In a 52-page report detailing the federal government’s findings, investigators said that Newark police would often stop residents simply for “loitering” in high-crime areas, and offer little to no justification for interactions with residents.
“In particular, thousands of the stops — all of which were at least long enough to run warrant checks — involved individuals who were described merely as ‘milling,’ ‘loitering,’ or ‘wandering,’ without any indication of criminal activity or suspicion,” the report said. “Some of those were augmented with a notation that the ‘milling,’ ‘loitering,’ or ‘wandering’ was taking place in high-crime areas, high-narcotics areas, or high-gang activity areas. Officers also routinely stopped and ran warrant checks for individuals solely for being present in high-crime areas, near scenes of suspected or reported crimes, or simply ‘in areas.’”
The report detailed several instances of retaliatory arrests of residents who simply criticized police actions. In one instance, a woman was charged with aggravated assault for spitting in an officer’s direction and complaining about the arrest of a neighbor, the report said. In another, a man was charged with obstruction of justice when he questioned an officer’s decision to arrest someone.
The investigation found that 20% of the city’s officers reported uses of force that were either unconstitutional or unnecessary, while internal affairs inquiries into use-of-force incidents were often lacking.
The department received 989 excessive-force complaints against officers from 2000 to 2009, according to records reviewed by the Los Angeles Times.
Only 21 of those cases, or 2%, resulted in disciplinary action or criminal charges against the officers. Nationwide, policing experts say, an average of 9% of all excessive-force complaints against officers are sustained.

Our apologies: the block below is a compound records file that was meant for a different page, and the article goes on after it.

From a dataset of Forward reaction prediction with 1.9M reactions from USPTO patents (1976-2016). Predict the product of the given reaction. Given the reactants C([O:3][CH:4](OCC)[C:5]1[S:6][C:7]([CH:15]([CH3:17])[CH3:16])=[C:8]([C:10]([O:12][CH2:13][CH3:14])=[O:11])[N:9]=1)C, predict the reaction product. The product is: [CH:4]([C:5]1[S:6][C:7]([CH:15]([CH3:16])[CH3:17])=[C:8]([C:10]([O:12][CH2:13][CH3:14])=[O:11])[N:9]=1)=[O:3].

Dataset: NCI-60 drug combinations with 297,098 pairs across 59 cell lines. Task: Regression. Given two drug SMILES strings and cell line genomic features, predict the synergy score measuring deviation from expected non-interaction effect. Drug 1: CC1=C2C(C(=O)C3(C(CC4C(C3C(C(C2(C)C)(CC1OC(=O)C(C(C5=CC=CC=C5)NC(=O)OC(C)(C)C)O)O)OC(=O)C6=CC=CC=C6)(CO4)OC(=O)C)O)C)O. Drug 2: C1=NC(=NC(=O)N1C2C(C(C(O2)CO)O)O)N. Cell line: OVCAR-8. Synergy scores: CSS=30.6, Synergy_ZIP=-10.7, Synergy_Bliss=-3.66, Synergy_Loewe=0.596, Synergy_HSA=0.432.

Udi Ofer, executive director of the New Jersey chapter of the ACLU, told The Times that the report’s findings could mark a historic moment for Newark.
“They are saying that potentially up to 75% of stops are unconstitutional. That’s huge. That is just widespread 4th Amendment abuses,” Ofer said. “These are serious findings that are going to need dramatic reforms. Now Newark will be put to the test in how it will respond to these findings.”
The federal report calls for improved internal affairs practices and use-of-force reporting, the creation of a Civilian Complaint Review Board and “improved data collection” regarding the department’s pedestrian stop practices.
Newark, a city of roughly 250,000 which sits just 15 miles outside of New York City, has been a haven for drug and gang violence for years, patrolled by a department whose ranks were slashed by municipal budget cuts in 2010.
The city saw 111 homicides in 2013, its bloodiest year since 1990. Newark has long struggled with poverty and high unemployment, and the city’s residents and police have had a lukewarm relationship since 1967, when a series of race riots left dozens dead.
“We certainly hope that Newark will use this opportunity to create a police force that is respectful of civil rights and that is accountable to the people of Newark,” Ofer said. “Newark is facing an opportunity that only comes once every few generations to establish meaningful reforms of the police department.”
The federal government has taken over a number of city police departments since it began launching “pattern or practice” investigations into civil rights violations in the 1990s. The Los Angeles Police Department was placed under a monitor from 2001 to 2013 in the wake of the Rodney King beating and the Rampart Division scandal, and the New Orleans and Albuquerque police departments are currently under federal watch.
Newark is the second police department in New Jersey’s history to receive a federal watchdog. The New Jersey State Police were the subject of a federal investigation after a racial-profiling scandal in 1999, and they remained under a court-appointed monitor for roughly a decade.